Celebrate the Māori New Year in New Zealand From Anywhere in the World
Māori are the indigenous people of New Zealand, a central part of the country's cultural identity.
Even if stargazers can’t travel, those with their eyes to the sky can still see a stunning celestial event without leaving home this year.
The Matariki star cluster, which signifies the Māori New Year in New Zealand, normally appears in mid-winter (or mid-summer in the Northern hemisphere) and marks old lunar year’s end — and this year will be livestreamed to Facebook.
Māori are the indigenous people, of New Zealand and are a central part to the country's cultural identity, tourism company Pure New Zealand explains on their site.
Pure New Zealand will be livestreaming the celestial event on Monday, July 20 at 1:30 p.m. EST (10:30 a.m. PST) from the Aoraki International Dark Sky Reserve in Lake Tekapo, New Zealand. Follow along on Pure New Zealand's Facebook page.
Hosted by former rugby player, Israel Dagg, along with experts Victoria Campbell and Dr. Rangi Matamua, the three will reflect will on the significance of the event as well as share related history and legends.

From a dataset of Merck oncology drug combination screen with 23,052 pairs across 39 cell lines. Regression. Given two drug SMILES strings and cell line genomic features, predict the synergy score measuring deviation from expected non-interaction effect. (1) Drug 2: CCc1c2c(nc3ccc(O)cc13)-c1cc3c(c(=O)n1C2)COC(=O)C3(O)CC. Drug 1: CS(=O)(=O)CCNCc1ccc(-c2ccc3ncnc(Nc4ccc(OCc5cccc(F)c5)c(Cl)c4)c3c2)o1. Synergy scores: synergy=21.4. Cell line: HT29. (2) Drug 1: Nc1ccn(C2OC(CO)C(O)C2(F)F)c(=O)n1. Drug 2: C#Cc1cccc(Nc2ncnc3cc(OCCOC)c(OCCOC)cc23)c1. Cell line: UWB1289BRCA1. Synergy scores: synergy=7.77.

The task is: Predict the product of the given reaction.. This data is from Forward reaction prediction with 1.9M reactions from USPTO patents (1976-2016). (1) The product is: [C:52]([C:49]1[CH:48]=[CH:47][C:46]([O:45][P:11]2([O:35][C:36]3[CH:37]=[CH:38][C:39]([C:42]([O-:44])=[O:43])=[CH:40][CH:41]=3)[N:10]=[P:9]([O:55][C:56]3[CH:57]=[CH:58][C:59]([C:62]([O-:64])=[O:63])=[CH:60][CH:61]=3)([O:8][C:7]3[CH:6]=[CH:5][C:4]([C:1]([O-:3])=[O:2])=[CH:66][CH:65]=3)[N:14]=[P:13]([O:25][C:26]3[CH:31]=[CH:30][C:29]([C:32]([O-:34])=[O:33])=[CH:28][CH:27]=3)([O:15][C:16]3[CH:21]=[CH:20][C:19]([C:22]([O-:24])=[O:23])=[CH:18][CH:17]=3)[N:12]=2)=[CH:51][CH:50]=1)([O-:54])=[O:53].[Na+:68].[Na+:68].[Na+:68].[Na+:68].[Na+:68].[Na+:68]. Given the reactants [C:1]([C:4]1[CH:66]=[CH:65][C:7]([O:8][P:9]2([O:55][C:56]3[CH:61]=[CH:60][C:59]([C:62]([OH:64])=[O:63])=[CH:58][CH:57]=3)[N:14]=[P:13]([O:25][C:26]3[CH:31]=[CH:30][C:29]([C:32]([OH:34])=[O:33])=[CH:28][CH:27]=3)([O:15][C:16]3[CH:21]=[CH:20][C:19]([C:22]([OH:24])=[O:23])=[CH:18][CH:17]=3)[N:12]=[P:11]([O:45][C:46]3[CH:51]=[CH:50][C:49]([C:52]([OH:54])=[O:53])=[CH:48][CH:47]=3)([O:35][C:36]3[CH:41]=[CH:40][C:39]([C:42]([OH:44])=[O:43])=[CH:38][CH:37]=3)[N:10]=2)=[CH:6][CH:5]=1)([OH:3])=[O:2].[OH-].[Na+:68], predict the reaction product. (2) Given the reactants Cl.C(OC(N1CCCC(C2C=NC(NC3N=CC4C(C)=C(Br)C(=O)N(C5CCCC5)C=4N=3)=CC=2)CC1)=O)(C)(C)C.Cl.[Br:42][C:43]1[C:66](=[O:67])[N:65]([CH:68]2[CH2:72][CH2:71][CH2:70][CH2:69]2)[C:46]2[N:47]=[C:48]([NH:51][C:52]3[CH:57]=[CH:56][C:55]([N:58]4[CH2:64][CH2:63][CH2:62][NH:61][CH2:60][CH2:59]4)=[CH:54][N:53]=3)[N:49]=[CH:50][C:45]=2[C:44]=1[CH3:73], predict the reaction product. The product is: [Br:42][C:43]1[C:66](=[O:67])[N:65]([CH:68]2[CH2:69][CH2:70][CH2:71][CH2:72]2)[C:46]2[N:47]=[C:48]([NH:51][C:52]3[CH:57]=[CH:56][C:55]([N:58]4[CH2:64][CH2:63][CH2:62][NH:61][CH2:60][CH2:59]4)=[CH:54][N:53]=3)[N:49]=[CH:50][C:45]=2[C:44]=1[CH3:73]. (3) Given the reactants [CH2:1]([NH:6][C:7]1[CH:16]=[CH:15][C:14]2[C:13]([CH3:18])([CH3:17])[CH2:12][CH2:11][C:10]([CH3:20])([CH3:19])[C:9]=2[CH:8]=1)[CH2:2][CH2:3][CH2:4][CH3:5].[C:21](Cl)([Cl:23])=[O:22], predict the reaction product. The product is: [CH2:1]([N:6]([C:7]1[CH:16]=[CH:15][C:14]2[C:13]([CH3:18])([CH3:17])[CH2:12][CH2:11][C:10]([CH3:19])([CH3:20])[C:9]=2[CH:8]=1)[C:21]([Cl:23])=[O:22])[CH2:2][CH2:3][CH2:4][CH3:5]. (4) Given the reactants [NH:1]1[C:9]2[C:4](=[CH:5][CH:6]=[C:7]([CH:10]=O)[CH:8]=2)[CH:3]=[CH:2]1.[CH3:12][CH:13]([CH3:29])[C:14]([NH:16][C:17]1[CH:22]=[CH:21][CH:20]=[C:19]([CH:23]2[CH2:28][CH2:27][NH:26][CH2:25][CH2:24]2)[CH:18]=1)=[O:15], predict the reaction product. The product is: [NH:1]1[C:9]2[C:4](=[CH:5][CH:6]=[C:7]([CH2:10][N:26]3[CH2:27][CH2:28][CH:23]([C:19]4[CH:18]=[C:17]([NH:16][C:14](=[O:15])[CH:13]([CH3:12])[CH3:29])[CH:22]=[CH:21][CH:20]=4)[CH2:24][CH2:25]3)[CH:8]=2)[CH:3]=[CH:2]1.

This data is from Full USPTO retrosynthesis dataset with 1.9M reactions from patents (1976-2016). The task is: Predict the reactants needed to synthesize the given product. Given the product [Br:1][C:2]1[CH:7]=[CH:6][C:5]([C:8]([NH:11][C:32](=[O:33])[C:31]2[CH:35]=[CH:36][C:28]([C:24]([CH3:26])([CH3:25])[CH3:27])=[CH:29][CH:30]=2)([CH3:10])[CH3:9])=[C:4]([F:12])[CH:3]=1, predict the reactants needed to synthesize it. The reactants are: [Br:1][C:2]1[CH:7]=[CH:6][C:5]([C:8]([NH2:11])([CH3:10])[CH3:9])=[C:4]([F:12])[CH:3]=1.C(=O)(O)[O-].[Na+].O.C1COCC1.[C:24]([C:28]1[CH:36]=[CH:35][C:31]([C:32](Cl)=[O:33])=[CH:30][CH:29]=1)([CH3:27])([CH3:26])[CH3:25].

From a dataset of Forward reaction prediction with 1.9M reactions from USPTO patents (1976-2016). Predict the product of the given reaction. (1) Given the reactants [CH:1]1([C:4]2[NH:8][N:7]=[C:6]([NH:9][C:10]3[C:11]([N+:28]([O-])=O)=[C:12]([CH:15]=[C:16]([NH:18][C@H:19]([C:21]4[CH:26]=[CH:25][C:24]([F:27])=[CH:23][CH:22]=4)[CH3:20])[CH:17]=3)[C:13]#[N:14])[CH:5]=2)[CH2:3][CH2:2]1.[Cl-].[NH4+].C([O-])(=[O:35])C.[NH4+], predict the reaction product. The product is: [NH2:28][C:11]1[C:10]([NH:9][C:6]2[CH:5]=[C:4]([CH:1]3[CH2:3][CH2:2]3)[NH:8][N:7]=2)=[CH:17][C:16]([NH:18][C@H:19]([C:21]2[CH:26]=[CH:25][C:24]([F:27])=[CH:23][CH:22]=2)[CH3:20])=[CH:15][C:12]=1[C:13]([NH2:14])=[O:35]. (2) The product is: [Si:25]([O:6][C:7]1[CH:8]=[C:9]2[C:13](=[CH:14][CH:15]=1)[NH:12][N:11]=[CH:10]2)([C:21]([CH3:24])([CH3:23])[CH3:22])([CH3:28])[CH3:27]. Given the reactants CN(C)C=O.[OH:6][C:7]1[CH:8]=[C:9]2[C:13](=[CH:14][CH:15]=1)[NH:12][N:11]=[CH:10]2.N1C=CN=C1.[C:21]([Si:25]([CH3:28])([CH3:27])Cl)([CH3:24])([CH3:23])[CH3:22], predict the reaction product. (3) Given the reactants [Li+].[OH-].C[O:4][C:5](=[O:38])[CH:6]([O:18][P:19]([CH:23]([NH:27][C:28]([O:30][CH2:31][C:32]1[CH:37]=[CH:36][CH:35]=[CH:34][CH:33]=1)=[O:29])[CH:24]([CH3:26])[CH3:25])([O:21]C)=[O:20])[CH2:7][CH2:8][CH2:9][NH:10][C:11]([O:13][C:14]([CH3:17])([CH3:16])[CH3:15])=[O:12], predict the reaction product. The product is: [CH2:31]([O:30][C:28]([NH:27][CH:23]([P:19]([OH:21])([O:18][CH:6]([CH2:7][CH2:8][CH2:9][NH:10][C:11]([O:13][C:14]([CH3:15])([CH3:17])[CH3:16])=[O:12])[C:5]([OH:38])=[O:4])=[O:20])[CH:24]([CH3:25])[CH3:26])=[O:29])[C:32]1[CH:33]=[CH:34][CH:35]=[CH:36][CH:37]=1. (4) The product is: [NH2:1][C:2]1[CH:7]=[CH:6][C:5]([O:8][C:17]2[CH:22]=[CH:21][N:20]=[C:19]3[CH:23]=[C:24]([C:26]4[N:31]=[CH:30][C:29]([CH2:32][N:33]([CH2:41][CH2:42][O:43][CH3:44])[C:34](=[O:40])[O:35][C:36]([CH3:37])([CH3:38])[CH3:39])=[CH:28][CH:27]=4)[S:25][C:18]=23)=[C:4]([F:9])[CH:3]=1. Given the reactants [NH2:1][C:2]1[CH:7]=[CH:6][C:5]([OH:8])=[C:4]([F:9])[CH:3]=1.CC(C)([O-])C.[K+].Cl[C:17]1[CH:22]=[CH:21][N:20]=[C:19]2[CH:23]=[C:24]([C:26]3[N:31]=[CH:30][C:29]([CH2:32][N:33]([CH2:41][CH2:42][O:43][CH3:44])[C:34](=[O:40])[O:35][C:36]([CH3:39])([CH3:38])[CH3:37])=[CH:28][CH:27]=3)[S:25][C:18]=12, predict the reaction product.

While modern astronomers call the Matariki as Messier 45 (M45), the cluster actually has many different names around the world, including the “Pleiades” in Greek, the “Seven Sisters” in English, “Makali‘i” or “eyes of royalty” in Hawaiian, “Subaru” or “gathered together” in Japanese, or “Mǎo” in Chinese, to name a few.
This star cluster can be seen around the globe but has special significance in New Zealand. Every year, the event is celebrated across the country, and this year will be no different for people who are lucky enough to be there.
The city of Auckland will host more than 100 events, while the capital city of Wellington will install spectacular light projections and live performances in the city to celebrate. In the South Island, people will be celebrating with community hangis — a traditional Māori method of cooking— workshops, and performances.